Where to Find Wisdom in the Body

By Jill Suttie | May 19, 2016 | 0 comments

According to a new study, people with higher heart rate variability are wiser—when they make an effort to be objective.

Many cultures consider the human heart to be the seat of wisdom. Now scientists are finding some evidence for this, though the reality may be more complicated than it seems.

Previous research has suggested that higher heart rate variability (HRV)—the variability in the time between our heartbeats, which is a measure of heart health—is associated with better cognitive and emotional functioning. For example, higher HRV has been linked to better working memory and attention, higher levels of empathy and social functioning, and better emotional self-control. Could heart rate variability be linked to better moral judgments, as well?

Researcher Igor Grossmann from the University of Waterloo, Ontario, and his colleagues at the University of Western Sydney in Australia, looked at how HRV interacts with moral reasoning and judgment—or wisdom—in a series of experiments.

To measure wisdom, 186 participants were asked to select a social or political issue currently being debated in Australia that they felt particularly strongly about—such as climate change, unemployment, taxes, etc. Then they were asked to discuss their insights into the issue and how they thought it might play out over time using one of two possible viewpoints: 1) a “self-immersed” or subjective, more personal perspective, using first-person pronouns like “I” or “me” when possible; or 2) a “self-distanced” or more objective, third-person perspective, using pronouns like “he” or “she” when possible.

The researchers wanted to see if directing people to take the perspective of others (versus thinking in a more egocentric way) might play a role in wise reasoning, and how that interacted with HRV. Past studies had found that wisdom might not arise simply from higher levels of cognitive functioning (which is linked to HRV); a self-distanced perspective might also be needed to facilitate insight.

Observers blind to the experiment coded the participants’ discussions, looking for evidence of wisdom—defined as a recognition of one’s limits of knowledge, the possibility of change, and others’ perspectives, and an attempt to integrate these different points of view.

Afterwards, the participants were asked to make judgments about a fictitious person who engaged in neutral or morally ambiguous activities, such as returning (or not) a found wallet, or keeping change (or not) when a roommate gave them money to buy pizza. Observers rated these judgments for bias based on whether participants considered both dispositional factors and situational factors in making their judgments, or if they relied only on one or the other. For example, participants would be considered biased if they said that keeping a wallet signified that the person was dishonest, period (relying on dispositional explanations alone), without considering the possibility that circumstance—e.g., the person was poor and needed the money—might have played a role.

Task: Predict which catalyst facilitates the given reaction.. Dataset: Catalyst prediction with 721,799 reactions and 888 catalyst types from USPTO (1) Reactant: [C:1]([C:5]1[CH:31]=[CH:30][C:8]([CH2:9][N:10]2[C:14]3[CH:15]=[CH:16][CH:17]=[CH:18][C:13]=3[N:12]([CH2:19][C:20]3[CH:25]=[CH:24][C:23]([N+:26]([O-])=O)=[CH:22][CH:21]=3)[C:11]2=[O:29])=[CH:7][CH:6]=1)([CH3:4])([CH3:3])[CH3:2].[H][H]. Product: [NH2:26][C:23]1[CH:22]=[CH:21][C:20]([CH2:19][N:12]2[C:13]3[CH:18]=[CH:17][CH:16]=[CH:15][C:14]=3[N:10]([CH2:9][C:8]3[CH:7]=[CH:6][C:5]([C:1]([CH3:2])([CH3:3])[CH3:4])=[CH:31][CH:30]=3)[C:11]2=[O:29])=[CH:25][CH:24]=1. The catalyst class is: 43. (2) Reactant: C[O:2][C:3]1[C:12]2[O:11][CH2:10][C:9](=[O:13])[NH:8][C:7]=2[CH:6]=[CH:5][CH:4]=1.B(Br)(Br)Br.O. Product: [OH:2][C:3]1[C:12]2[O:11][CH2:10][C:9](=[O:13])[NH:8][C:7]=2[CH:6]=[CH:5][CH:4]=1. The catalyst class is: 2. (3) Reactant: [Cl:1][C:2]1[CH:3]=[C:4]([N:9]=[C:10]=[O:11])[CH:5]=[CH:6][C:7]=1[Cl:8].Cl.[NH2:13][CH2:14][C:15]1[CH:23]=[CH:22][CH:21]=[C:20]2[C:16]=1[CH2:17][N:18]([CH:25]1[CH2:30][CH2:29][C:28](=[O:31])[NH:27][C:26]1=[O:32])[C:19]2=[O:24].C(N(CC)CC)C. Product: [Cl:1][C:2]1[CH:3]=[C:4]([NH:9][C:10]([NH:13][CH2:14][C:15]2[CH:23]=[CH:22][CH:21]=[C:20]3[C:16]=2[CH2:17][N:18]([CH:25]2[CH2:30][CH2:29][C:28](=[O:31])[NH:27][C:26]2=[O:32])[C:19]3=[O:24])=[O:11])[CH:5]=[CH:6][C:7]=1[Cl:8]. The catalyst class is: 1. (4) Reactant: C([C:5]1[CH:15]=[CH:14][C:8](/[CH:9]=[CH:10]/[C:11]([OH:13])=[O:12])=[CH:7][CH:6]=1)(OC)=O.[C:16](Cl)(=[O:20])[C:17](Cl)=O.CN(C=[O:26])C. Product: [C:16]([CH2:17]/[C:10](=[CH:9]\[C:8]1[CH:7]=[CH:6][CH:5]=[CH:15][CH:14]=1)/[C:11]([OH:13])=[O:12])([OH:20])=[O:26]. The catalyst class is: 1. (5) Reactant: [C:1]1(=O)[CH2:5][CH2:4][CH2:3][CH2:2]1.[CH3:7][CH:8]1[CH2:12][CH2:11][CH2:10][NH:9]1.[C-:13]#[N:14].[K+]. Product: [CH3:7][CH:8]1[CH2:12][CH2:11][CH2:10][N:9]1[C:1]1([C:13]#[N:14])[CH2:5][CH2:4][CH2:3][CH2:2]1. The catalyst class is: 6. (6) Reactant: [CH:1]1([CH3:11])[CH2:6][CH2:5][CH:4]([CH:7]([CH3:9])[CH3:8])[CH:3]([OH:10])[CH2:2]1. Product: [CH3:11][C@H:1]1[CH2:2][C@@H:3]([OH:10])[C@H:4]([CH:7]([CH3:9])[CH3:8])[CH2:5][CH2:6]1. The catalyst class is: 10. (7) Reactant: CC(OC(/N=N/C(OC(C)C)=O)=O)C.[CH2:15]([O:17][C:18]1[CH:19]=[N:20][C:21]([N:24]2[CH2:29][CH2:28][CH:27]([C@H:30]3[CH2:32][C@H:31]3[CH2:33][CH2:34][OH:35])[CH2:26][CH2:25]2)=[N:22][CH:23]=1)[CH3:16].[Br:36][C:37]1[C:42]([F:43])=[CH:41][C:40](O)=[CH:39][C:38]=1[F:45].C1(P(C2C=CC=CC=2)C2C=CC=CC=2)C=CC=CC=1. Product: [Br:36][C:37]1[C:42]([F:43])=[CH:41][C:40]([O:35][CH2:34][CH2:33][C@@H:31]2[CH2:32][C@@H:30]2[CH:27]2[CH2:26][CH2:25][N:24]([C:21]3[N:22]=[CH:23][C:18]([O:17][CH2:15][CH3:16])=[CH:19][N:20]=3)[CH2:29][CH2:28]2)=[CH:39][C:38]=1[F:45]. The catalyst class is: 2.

Analyses showed that having high HRV was connected to wisdom, but only if individuals had been instructed to take a self-distanced perspective. Participants with high resting HRV (recorded before and after the experiments) who were assigned to the “self-distanced” perspective were significantly more likely to display wise reasoning and less biased judgments than those with high HRV assigned to the “self-immersed” perspective, while those with low HRV did not seem to reason or judge differently based on their assigned perspective.

This suggests to Grossmann that having high HRV is not enough to improve one’s moral reasoning or to prevent bias, even if it has been tied to better thinking and emotional regulation in past research.

“The efficient processing of information or a lot of prefrontal cortex activity alone does not necessarily make you wiser. You also need to step beyond your own immediate self-interest for that,” he says. “So not everyone that has higher heart rate variability will suddenly be a wise person.”

Grossmann believes that the current study builds on some of his prior research in which he found important differences between intelligence, cognitive activity, and wisdom. In previous studies, he’d found that intelligence didn’t seem to impact one’s well-being, whereas wise reasoning seems to be associated with various markers of individual well-being and happiness. This suggests that wisdom and intelligence are separate constructs.

“Wise reasoning is only weakly related to general cognitive abilities,” he says.

Though HRV may play a role in wisdom, Grossman thinks that there isn’t a lot one can do to change it—it’s more a matter of individual differences. But, he says, we may want to consider training people in impartial, third-person perspective taking to help them be wiser in life, whether they have high HRV or not. He and his team are involved in a number of projects aimed at helping others to be more objective—in social, political, and intergroup conflict situations—and eventually producing more long-lasting changes.

“I don’t know exactly what the nuances of this intervention would be, but I hope to tell you in a year,” he says.

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About The Author

Jill Suttie, Psy.D., is Greater Good’s book review editor and a frequent contributor to the magazine.


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